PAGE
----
The chain of events unfolding through the week have confirmed the worst fears of markets about the sub-prime crisis. Your editorial, “A crisis of risk, not liquidity”, Mint 19 September, correctly points out the crisis as being one of risk and not liquidity. It seems the US Federal Reserve and global financial markets will have to go for major restructuring. The US government and the Fed in particular must introspect on the financial system they had been advocating all along. Perhaps they might even lose their ability to lead the financial world, as the world would be wary of them. At another level, it might signal a changing world order where the balance might shift away from US. The US might face further pressure due to its fiscal imbalance and a severe balance of payment crisis may ensue. It would do well to restore order for its own sake than that of the world.
— Gautam Verma
This is with reference to the article on multi-level marketing being used for selling life insurance products that has also featured in Outlook Money (“Insurers flout norms, use pyramid selling schemes”, Mint 11 September. www.livemint.com/2008/09/10231346/Insurers-flout-norms-use-pyra.html)
My reactions to the same article published in Outlook Money and Mint are varied. Perhaps it has to do with your presentation in the headline that reads, “Insurers flout norms, use pyramid selling schemes”, which draws a conclusion about insurers’ involvement in the process of selling life insurance policies and, therefore, being at fault. Your article also states, quite clearly, that there is “no proof that insurers are aware of what’s going on”. While this could be due to a monitoring lapse on the part of insurers, it is not conclusive that insurers are intentionally allowing such a channel to be used.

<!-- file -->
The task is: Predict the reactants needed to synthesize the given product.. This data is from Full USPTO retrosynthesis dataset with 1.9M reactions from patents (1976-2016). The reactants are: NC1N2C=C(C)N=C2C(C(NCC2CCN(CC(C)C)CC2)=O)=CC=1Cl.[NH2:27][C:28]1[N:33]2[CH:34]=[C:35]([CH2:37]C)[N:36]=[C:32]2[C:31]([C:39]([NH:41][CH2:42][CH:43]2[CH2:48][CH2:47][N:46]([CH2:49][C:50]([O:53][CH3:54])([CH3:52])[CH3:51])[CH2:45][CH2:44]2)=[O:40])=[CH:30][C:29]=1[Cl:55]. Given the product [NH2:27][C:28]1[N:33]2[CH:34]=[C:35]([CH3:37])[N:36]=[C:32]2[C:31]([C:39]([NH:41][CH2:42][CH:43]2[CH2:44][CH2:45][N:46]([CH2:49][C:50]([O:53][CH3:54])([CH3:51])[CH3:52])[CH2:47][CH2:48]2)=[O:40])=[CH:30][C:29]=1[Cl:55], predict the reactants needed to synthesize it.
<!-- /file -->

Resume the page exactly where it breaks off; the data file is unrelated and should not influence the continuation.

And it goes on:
I would like to bring to your notice that Max New York Life does not have any corporate agency relationship with any of the four multi-level marketing organizations mentioned in the article. Additionally, I would also request discretion in promoting such perspectives that state the lack of evidence on the one hand and default on the other. Needless to say, this is very damaging to the industry at large and the players specifically.
— Gary R. Bennett
Managing director and chief executive officer, Max New York Life Insurance Co. Ltd
My compliments for Bharat Karnad’s very well written, “Realpolitik, not woolly policy”, Mint, 19 September, although I do not totally subscribe to the views. The deal at Vienna was signed purely for the credibility that India has developed on the world forum of “keeping the word”. Mind you, without succumbing to any of the misgivings of the 45 member countries on the future vistas of “Nuclear India”, the deal was cleared due to the impeccable record of the Republic of India. So, the suggestion that we should now go the US and China way and treat international agreement as a piece of paper, to be violated in national interest, is debatable.
But, this in no way means that having come so far on this issue, we must continue and suffer material and intrinsic losses in the future. The best way forward, I suppose, would be to lay down such terms and conditions while negotiating the deal which would preclude the possibility of being held hostage to prevent these expensive reactors from becoming “non-performing assets”.
The most striking suggestion of the article was dealt in the last paragraph. There is indeed a most urgent need for constitutional amendment for ratification of treaties of strategic national importance with two-thirds of the votes in the Lok Sabha (this could well be handy if and when the WTO negotiations to cut tariffs and farm subsidies conclude, lest we take bow there). It can be even taken a step further, to include the possibility of a national referendum, on issues which have the potential to affect the sovereignty of the country. That would make us a real “for the people, by the people” democracy.